In addition to comparing dividends against profits, we should inspect whether the company generated enough cash to pay its dividend. KAR Auction Services's cash payout ratio in the last year was 39%, which suggests dividends were well covered by cash generated by the business.


Is KAR Auction Services's Balance Sheet Risky?

As KAR Auction Services has a meaningful amount of debt, we need to check its balance sheet to see if the company might have debt risks. A rough way to check this is with these two simple ratios: a) net debt divided by EBITDA (earnings before interest, tax, depreciation and amortisation), and b) net interest cover. Net debt to EBITDA measures a company's total debt load relative to its earnings (lower = less debt), while net interest cover measures the company's ability to pay the interest on its debt (higher = greater ability to pay interest costs). With net debt of more than 5x EBITDA, KAR Auction Services could be described as a highly leveraged company. While some companies can handle this level of leverage, we'd be concerned about the dividend sustainability if there was any risk of an earnings downturn.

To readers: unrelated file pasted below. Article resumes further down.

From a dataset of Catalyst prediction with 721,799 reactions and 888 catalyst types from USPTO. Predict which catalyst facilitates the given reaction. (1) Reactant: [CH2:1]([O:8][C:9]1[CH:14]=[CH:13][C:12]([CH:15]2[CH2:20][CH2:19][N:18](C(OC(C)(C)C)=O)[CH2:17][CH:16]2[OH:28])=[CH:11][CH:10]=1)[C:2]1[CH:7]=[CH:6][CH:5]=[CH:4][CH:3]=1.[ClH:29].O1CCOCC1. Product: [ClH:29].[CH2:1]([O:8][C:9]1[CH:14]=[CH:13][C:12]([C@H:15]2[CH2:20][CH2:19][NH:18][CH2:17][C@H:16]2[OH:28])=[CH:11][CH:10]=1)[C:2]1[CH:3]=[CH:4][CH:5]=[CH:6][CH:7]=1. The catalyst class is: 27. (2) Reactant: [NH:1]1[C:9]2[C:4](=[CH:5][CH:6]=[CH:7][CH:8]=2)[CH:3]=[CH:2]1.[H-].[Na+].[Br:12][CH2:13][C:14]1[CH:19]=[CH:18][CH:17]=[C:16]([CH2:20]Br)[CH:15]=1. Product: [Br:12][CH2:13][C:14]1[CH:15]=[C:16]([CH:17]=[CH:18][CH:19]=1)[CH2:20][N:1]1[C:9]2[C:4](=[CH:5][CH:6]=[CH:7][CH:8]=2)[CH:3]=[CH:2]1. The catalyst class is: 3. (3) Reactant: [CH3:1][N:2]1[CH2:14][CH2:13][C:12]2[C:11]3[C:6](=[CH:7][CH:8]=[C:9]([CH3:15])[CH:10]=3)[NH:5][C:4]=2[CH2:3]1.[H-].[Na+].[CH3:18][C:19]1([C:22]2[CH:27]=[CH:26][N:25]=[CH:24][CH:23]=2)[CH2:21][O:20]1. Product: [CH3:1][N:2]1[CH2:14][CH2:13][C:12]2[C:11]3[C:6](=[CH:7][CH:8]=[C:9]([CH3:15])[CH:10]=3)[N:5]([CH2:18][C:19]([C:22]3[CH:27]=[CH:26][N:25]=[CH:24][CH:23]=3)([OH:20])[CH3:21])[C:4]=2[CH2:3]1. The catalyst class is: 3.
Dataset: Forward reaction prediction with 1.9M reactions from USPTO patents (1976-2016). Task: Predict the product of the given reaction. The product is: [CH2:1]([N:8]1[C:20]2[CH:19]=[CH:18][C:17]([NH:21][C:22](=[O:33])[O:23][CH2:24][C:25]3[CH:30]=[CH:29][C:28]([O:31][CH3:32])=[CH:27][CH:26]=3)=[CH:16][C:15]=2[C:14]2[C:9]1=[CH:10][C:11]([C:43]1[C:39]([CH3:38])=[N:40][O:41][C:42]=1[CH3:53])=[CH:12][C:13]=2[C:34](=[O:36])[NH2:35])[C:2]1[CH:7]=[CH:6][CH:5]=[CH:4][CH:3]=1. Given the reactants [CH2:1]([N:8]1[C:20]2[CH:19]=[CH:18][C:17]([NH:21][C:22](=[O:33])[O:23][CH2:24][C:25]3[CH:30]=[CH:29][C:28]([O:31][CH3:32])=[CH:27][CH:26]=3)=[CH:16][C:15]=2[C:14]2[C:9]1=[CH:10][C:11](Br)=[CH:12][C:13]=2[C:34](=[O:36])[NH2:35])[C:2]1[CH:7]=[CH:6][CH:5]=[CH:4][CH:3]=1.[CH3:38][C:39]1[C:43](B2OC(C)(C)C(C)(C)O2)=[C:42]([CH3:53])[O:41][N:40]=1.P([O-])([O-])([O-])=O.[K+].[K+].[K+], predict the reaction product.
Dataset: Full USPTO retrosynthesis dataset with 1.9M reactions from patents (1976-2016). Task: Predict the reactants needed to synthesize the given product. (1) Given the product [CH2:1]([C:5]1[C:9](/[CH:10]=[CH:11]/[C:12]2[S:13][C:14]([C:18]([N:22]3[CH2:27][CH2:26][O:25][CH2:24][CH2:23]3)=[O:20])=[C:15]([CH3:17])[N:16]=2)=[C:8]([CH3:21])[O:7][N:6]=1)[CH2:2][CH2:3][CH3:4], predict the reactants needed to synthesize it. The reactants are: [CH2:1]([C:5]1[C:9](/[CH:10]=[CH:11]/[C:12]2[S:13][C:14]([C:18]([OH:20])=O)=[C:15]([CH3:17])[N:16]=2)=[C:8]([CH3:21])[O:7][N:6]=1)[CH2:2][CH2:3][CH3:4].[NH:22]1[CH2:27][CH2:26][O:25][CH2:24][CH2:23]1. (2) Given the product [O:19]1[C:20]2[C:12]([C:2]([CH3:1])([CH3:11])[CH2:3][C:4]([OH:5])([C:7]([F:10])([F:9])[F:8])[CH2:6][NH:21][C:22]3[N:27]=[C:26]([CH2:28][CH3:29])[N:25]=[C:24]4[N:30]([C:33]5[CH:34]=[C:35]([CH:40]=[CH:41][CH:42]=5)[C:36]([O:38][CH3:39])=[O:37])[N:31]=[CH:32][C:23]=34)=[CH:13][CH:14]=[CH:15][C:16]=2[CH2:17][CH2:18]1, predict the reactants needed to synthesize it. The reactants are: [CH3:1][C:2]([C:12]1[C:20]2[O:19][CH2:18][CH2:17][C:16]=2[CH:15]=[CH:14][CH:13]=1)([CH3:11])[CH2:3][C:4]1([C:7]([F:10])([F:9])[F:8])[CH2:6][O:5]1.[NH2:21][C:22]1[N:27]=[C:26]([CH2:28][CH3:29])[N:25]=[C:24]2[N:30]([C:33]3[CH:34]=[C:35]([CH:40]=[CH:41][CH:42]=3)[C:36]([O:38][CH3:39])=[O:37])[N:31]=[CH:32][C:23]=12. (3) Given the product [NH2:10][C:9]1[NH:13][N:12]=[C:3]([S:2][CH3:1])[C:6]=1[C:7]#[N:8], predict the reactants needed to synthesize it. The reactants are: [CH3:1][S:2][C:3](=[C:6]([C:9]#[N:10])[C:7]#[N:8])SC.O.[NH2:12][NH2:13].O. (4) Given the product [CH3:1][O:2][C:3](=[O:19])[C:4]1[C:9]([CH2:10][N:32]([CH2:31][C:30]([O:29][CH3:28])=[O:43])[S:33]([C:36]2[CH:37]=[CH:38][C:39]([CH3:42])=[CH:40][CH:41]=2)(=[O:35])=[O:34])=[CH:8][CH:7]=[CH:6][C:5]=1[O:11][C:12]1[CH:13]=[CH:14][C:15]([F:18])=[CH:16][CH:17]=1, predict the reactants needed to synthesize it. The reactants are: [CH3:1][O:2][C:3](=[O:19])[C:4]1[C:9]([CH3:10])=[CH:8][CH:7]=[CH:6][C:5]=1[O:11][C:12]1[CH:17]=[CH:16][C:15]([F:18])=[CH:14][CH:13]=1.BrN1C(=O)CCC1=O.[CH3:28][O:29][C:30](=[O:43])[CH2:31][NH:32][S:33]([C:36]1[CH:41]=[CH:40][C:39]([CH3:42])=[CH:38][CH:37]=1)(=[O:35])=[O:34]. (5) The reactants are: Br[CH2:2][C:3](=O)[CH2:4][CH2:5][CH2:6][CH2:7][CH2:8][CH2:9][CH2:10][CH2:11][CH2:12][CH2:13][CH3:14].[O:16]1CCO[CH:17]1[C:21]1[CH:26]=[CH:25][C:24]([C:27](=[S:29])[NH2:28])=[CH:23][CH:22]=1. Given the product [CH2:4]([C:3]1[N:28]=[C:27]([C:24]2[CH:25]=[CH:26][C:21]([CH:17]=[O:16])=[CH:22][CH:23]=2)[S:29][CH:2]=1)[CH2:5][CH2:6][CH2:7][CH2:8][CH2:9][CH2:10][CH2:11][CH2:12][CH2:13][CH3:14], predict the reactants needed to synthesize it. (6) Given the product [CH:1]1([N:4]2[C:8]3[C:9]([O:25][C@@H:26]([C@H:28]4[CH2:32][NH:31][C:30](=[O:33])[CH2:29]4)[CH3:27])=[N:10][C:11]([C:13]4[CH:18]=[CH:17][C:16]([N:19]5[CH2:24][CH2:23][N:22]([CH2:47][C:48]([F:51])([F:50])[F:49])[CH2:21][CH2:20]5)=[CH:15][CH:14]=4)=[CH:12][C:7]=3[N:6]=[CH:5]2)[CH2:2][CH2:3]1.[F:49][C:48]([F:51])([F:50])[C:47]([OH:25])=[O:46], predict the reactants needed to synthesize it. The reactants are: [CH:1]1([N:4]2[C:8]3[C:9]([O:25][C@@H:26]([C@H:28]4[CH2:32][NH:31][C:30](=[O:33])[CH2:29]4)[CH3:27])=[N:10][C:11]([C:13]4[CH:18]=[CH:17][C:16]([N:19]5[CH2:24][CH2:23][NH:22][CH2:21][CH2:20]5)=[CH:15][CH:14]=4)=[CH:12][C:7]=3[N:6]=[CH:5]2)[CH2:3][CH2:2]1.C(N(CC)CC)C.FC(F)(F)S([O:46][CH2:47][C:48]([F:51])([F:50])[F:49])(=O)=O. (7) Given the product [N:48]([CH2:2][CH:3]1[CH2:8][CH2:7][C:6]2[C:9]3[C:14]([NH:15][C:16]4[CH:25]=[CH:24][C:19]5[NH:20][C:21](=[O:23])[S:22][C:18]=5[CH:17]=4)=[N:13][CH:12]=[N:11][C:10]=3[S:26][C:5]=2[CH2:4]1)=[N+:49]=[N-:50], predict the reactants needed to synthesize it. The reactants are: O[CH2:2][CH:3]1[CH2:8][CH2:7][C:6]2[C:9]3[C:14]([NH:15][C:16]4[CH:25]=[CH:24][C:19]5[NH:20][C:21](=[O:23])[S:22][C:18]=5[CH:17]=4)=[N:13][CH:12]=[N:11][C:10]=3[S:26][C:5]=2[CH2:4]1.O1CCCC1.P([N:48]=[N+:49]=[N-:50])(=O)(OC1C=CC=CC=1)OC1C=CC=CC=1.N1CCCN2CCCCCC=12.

We calculated its interest cover by measuring its earnings before interest and tax (EBIT), and dividing this by the company's net interest expense. With EBIT of 3.06 times its interest expense, KAR Auction Services's interest cover is starting to look a bit thin. Low interest cover and high debt can create problems right when the investor least needs them. We're generally reluctant to rely on the dividend of companies with these traits.